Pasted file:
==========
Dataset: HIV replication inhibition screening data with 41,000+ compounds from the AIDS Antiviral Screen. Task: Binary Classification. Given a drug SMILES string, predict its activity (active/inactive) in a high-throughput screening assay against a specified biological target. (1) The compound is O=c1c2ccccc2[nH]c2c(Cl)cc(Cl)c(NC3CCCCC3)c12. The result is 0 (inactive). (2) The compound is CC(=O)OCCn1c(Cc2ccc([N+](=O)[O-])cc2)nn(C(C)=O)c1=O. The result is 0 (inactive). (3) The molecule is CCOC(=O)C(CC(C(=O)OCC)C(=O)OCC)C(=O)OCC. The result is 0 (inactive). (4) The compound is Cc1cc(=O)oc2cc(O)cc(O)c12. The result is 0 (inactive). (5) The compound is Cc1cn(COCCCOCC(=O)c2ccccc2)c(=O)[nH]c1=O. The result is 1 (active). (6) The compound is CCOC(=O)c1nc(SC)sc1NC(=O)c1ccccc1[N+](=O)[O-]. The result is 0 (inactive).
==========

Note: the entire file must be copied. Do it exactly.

Dataset: HIV replication inhibition screening data with 41,000+ compounds from the AIDS Antiviral Screen. Task: Binary Classification. Given a drug SMILES string, predict its activity (active/inactive) in a high-throughput screening assay against a specified biological target. (1) The compound is O=c1c2ccccc2[nH]c2c(Cl)cc(Cl)c(NC3CCCCC3)c12. The result is 0 (inactive). (2) The compound is CC(=O)OCCn1c(Cc2ccc([N+](=O)[O-])cc2)nn(C(C)=O)c1=O. The result is 0 (inactive). (3) The molecule is CCOC(=O)C(CC(C(=O)OCC)C(=O)OCC)C(=O)OCC. The result is 0 (inactive). (4) The compound is Cc1cc(=O)oc2cc(O)cc(O)c12. The result is 0 (inactive). (5) The compound is Cc1cn(COCCCOCC(=O)c2ccccc2)c(=O)[nH]c1=O. The result is 1 (active). (6) The compound is CCOC(=O)c1nc(SC)sc1NC(=O)c1ccccc1[N+](=O)[O-]. The result is 0 (inactive).